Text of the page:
Home Book Reviews Forming your Aging: Porosity and Poetry, Essays in Formative Psychology

Forming your Aging: Porosity and Poetry, Essays in Formative Psychology

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Stanley KelemanWritten by Stanley Keleman

Reviewed by Nancy Eichhorn

I wonder is this part and parcel of aging?
That which used to give certainty no longer does.
In its place is a porous pulsatory march of slower meandering
heartbeats unfamiliar new experiences of me (pg. 38)

I’ve encountered Stanley Keleman’s work many times during my transition from teacher to therapist. And, I can honestly say I always walk away with a deeper sense of me in my entirety, me as embodied energy in human form, shaped as much by thought and reflection as act and reaction. An awareness lingers beyond the momentary meeting that tugs at the corners of my existence as if saying, come on, wake up now, be present in this body of yours and let it inform you just as you inform it.

Whether I’ve experienced Keleman through his theories on Formative Psychology, his writings and drawings on emotional anatomy, or interviews for articles I was writing, I was struck by his pace, his resonance, his ability to be within himself and yet within me as well. There’s a cognitive knowing as well as a bodily sensation that occurs when I meet a master teacher/practitioner who lives the content they espouse; when no differentiation exists between theory, practice, teachings and the person, I know they are genuine.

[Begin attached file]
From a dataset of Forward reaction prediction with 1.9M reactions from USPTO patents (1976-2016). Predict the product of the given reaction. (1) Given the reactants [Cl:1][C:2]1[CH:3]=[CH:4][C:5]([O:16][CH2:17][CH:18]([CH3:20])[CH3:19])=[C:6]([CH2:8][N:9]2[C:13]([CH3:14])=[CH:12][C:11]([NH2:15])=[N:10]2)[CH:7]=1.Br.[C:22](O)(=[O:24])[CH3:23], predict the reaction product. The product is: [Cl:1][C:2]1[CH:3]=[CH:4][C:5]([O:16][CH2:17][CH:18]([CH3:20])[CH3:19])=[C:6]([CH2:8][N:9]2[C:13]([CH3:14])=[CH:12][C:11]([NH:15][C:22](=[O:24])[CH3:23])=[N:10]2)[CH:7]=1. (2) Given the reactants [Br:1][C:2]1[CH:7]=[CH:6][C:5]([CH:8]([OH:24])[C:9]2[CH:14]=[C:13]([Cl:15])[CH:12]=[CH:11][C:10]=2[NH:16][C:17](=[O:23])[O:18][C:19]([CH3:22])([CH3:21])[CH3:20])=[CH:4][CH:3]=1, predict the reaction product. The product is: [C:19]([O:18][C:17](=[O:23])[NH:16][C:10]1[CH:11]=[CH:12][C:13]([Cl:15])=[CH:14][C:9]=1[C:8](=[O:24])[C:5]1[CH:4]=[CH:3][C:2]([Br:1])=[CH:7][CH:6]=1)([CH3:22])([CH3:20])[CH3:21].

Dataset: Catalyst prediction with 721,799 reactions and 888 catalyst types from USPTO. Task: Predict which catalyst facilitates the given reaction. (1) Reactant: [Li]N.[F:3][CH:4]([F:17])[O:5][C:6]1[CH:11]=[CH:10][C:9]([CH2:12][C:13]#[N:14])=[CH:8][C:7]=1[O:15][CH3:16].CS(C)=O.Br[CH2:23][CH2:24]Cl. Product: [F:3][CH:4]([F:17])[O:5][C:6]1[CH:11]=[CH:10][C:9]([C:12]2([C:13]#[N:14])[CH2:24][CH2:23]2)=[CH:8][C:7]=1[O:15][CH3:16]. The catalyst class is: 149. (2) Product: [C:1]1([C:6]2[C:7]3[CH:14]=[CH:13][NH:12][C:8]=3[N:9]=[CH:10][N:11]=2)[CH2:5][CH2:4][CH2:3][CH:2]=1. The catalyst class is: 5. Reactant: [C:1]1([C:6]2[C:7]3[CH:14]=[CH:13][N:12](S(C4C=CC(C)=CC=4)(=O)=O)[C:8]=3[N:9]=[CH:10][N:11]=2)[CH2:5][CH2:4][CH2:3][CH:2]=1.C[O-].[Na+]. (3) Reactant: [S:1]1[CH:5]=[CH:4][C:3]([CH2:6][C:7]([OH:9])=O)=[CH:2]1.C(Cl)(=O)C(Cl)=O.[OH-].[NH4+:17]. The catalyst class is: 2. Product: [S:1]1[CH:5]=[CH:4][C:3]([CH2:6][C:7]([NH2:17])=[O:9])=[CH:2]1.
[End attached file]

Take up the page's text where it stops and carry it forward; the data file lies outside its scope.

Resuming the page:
A gentle porous gathering
transforms dawn’s shadows
into receptive inclusive alertness
offering a dawn, another birth (pg. 32)

When I received a copy of Keleman’s latest book, Forming your Aging: Porosity and Poetry, Essays in Formative Psychology, I had a sense that once again, he—his writings and beliefs—had the potential to challenge my current state of being, perhaps offer enlightenment into my aging, and my parents’ aging process. He poses questions on page 62 that I believe form the underbelly of the book:

  • How do you form your aging rather than how does aging form you?
  • How do you influence a changing body structure, rather than try to use old habits that can result in injury or despair?

Keleman offers readers insight as he both ponders his aging experience and speaks directly to it. At age 86, he is “still writing, still working, still thinking, still penetrating into the hidden and unspoken truths of human experience trying to get them down and right in a way that satisfies his sense of truth and also allows others access to them” (pg. 1).

He shares his discoveries about aging and he is quite clear that, at its root, aging is not about loss, not about what is missing or what has gone wrong/bad but rather what opens to us; how, as older adults, there’s awareness that our body structure has changed and that we can embrace the process. “To act formatively is a special way of being in the world. It means learning to be a different adult, not a lesser adult, but a different adult than in an earlier age” (pg. 53).